Voluntourism is the practice of volunteering while traveling or living abroad. Despite the recent deluge of headlines about voluntourism, the concept of combining voluntary service with travel has actually been around for more than 60 years. International Voluntary Services, a non-profit organization that sent American volunteers to provide aid in developing countries, was founded in the 1950s and is most often cited as the start of voluntourism. However, it wasn’t until the 1990s the travel industry began to explore this niche that combines philanthropy and leisure.
In recent years, the practice expanded to become its own thriving industry as short-term volunteer vacations have grown in popularity. The wide variety of volunteer opportunities available means it is now easier than ever for travelers to incorporate volunteering into their next trip abroad.
From working the land on an Italian farm to teaching English in a Thai city, the opportunities available to volunteer travelers are nearly limitless. The experience is extremely customizable as travelers can opt to plan the entire trip themselves or work with a placement company. Here are the most popular types of voluntourism models:
Traditional: The United States Peace Corps is an example of the more traditional model of voluntourism, and the model with which most people are familiar. The government-sponsored organization sends volunteers to work on social and economic projects in developing countries. These opportunities typically require a long-term commitment, a college degree and include a lengthy application process.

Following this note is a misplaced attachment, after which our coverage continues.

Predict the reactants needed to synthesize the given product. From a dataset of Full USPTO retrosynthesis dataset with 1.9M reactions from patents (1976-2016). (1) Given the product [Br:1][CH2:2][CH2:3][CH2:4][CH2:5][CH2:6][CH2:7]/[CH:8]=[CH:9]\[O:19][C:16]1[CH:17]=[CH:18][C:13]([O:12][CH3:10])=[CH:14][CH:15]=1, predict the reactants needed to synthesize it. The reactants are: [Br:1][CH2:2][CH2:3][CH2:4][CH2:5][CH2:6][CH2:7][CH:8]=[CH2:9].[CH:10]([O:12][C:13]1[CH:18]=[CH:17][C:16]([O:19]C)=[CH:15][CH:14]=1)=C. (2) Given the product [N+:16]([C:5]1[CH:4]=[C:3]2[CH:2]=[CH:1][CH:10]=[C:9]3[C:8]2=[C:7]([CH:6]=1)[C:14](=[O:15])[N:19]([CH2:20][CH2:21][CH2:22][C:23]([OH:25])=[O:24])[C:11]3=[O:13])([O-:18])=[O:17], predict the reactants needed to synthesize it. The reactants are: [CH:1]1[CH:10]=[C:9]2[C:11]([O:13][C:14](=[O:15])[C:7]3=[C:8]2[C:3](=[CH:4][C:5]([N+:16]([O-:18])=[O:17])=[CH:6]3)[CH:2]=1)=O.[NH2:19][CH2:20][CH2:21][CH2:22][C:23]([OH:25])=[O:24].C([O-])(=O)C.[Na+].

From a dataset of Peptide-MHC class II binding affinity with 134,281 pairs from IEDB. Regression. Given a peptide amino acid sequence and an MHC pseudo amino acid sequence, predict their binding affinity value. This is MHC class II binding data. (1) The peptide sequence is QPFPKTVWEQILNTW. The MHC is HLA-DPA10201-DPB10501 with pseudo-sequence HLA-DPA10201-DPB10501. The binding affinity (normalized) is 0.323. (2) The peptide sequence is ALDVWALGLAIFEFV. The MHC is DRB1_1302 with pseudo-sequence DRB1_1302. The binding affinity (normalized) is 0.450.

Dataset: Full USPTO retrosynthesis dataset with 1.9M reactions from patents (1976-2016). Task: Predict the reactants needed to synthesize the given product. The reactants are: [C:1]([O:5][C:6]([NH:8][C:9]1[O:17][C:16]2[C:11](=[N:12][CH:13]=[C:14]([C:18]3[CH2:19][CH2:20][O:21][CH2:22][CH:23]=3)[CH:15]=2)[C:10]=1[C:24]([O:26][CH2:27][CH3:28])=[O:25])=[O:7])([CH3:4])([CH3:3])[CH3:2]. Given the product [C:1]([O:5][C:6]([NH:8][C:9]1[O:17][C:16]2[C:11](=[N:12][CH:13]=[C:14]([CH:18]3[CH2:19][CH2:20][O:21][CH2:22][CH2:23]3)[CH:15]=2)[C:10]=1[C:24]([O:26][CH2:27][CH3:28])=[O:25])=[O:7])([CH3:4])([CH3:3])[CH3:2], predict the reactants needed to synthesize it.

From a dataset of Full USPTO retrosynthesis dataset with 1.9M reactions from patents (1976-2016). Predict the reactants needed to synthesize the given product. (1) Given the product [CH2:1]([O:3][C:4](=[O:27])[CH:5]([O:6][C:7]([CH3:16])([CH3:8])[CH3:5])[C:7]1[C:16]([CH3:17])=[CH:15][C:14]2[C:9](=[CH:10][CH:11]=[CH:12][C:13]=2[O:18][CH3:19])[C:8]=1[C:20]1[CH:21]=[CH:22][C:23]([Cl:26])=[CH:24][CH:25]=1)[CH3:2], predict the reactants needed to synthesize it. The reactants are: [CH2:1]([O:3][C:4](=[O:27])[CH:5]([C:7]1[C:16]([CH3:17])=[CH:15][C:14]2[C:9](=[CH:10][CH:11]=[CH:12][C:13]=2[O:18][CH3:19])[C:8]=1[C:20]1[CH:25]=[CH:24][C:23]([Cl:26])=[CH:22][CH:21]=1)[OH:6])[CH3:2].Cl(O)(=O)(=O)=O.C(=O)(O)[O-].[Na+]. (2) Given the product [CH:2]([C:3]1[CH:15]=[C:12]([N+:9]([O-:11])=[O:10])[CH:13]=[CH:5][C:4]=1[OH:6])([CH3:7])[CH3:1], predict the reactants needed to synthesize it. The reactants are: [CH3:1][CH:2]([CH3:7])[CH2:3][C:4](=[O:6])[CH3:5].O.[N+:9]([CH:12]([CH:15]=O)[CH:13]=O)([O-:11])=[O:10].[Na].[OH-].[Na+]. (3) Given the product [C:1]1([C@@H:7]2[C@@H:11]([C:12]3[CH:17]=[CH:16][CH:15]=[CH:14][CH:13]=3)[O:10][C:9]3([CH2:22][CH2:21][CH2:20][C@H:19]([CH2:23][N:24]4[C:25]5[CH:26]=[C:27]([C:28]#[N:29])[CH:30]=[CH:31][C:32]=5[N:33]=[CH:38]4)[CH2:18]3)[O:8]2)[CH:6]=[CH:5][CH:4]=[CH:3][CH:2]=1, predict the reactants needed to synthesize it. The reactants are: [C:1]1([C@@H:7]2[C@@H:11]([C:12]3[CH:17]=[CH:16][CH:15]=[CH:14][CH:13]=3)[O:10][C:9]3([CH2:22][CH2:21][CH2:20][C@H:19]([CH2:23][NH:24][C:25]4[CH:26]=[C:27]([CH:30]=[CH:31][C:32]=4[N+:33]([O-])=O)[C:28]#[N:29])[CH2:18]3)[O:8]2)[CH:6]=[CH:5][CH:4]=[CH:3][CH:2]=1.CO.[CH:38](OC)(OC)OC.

Placement Company: Middlemen companies connect international volunteers with local NGOs. And they take a fee in exchange for facilitating the connection. It’s a great option for specific volunteer experiences, and available to travelers who want either short- or long-term placements.
Volunteer exchanges: Websites like Workaway and HelpX provide online listings of hosts who invite volunteer helpers to stay and work with them in exchange for room and board. From farming in Hawaii to working in a hostel in Albania, these sites offer a wide range of opportunities in almost every country around the world. Travelers pay a small fee to access the listings and host contact information. These are the best option for volunteer travelers with only limited time to spare as hosts tend to be flexible in terms of scheduling.
Farm exchanges: Similar to Workaway and HelpX, WWOOF (World Wide Opportunities on Organic Farms) link travelers interested in volunteering on organic farms with farmers looking for help. In return for the help around the farm, hosts offer food, accommodation and opportunities to learn about farming and organic lifestyles.
Voluntourism is a new way for travelers to get off the beaten path and really connect with the local community and experience the culture. It allows tourists to see a place they would not otherwise visit and, perhaps most importantly, give a little back to the people in the area that they are visiting.
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